Business License, Building Permit: Tools to Protect Against Rip Off Contractors

August 14, 2013 08:07 AM
FEMA Release date: 
August 13, 2013
FEMA Release Number: 
4116-089
 
 

AURORA, IL –State and federal recovery officials are cautioning Illinoisans to protect themselves against rip off artists posing as contractors as they rebuild and repair from storms and severe flooding of last spring.

Legitimate contractors should have a license, be able to display one at their place of business or to show a copy of one to a prospective customer. Having a website does not necessarily mean one is licensed to do business no matter how professional it appears. Local permit offices can provide consumers important information about how to select a licensed contractor and how to protect themselves from unscrupulous contractors.

But having a license to do business is usually not enough to proceed with the work. A permit from a local or county government is required to begin building and to do extensive repairs. Repairs and building begun without proper permits may be subject to stop work orders, fines and penalties, depending on the local ordinances enforced by communities. Permits assure residents and communities that all proposed work complies with current codes, standards, flood ordinances and recommended construction techniques; they can also serve as a form of protection for the homeowner against an unlicensed or unscrupulous contractor who might offer to do the work without a permit.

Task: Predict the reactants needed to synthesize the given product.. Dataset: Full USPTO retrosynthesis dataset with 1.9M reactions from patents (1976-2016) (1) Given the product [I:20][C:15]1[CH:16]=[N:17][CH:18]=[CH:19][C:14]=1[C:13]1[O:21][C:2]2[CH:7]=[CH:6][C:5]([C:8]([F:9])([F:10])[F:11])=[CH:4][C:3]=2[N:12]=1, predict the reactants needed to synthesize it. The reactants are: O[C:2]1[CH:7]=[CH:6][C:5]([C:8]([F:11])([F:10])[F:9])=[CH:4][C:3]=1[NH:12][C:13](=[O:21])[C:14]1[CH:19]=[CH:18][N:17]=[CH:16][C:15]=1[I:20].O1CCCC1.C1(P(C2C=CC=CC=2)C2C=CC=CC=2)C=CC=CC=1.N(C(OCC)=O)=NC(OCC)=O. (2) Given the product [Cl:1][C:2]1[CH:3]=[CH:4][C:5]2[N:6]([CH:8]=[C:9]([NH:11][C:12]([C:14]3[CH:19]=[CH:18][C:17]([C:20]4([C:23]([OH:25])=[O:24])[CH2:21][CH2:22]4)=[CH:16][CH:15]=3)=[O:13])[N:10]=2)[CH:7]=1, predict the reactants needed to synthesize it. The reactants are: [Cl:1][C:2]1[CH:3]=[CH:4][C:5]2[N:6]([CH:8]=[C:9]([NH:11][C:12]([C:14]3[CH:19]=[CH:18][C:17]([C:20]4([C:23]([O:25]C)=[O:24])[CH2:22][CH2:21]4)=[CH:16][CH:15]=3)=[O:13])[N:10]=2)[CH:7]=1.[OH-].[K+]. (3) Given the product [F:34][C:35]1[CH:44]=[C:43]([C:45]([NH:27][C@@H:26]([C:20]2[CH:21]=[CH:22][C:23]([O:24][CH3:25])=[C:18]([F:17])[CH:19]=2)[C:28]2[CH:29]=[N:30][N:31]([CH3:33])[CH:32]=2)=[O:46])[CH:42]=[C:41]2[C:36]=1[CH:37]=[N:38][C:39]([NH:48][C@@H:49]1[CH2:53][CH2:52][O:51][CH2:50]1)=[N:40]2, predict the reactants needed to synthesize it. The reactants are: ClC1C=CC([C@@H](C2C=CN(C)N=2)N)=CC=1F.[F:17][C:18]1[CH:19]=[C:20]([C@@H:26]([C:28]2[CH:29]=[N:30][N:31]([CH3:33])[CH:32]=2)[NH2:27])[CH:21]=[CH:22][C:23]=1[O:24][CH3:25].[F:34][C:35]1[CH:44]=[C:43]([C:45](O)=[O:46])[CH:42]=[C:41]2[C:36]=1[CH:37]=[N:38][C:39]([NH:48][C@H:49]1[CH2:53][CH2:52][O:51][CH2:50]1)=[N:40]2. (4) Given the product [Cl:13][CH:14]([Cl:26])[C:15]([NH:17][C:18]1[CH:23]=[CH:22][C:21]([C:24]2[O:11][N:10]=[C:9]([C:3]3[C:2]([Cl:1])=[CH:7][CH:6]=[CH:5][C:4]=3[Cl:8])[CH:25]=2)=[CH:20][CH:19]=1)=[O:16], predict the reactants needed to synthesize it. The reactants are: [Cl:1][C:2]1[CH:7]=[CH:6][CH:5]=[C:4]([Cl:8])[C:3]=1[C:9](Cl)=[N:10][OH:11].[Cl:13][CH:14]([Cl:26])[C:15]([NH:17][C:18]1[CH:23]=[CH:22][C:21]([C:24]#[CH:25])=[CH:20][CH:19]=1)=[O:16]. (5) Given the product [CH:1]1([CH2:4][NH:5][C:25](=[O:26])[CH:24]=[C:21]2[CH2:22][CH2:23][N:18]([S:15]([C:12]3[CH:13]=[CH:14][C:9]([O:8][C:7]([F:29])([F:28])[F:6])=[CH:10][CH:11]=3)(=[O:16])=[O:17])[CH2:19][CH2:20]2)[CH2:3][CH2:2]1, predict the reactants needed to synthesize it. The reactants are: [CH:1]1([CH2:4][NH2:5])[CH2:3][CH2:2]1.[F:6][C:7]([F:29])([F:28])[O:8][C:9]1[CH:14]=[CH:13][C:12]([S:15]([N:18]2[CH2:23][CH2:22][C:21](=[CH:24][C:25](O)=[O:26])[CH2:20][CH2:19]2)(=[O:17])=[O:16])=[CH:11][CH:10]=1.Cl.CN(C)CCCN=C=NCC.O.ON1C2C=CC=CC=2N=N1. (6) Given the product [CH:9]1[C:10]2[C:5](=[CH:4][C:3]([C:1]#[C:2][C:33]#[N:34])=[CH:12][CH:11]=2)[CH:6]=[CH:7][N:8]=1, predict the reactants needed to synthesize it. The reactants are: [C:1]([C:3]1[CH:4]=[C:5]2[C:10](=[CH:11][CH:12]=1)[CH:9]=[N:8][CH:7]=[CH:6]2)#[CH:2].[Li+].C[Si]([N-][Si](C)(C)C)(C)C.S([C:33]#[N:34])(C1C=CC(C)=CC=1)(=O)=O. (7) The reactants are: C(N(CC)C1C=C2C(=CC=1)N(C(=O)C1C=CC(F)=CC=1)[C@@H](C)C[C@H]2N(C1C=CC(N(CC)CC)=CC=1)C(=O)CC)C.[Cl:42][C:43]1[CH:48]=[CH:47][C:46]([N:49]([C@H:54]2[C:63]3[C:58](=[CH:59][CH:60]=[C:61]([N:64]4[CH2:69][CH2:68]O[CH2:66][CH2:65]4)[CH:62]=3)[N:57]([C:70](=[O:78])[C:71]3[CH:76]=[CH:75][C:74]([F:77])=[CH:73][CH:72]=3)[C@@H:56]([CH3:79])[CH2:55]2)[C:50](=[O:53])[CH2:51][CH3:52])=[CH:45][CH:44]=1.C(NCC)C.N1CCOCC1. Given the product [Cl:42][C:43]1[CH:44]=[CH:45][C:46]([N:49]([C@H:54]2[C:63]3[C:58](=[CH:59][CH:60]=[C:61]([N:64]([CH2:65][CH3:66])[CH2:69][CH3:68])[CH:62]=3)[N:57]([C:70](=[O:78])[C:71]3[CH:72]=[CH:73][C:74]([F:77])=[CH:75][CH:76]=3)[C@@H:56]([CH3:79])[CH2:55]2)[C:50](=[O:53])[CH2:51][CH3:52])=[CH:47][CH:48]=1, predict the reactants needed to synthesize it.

Securing the correct local building permit is the homeowner’s responsibility. Those who agree to have their contractors secure permits on their behalf should follow up with building officials to verify. Permits may be required for repairs to roofs, walls, siding, wallboard, plaster, insulation, paneling, cabinets, flooring, electrical wiring, plumbing, heating, ventilation and air-conditioning systems.

Permits will ensure that the local government knows what work is occurring in their area and that it will be done to their standards.  Residents who make repairs without a permit could find out after the fact that the repairs are not up to local ordinances and they may have to spend more money on additional repairs to their property.

FEMA and IEMA are not permitting agencies and do not authorize rebuilding or repair simply by providing disaster grants, loans or, in FEMA’s case, settling flood-insurance claims. The agencies do not recommend or endorse any contractors, and recovery officials warn people to be wary of any contractors who claim they are authorized by FEMA or IEMA. They are not.

Anyone with knowledge of fraud, waste or abuse may call the FEMA Fraud Hotline at 1-800-323-8603. You may also send an email to DHSOIGHotline@dhs.gov. Complaints may also be made via the FEMA Helpline at 1-800-621-3362 (TTY 1-800-462-7585) or with state or local law enforcement officials or consumer agencies.

FEMA's mission is to support our citizens and first responders to ensure that as a nation we work together to build, sustain, and improve our capability to prepare for, protect against, respond to, recover from, and mitigate all hazards.

 



 
 
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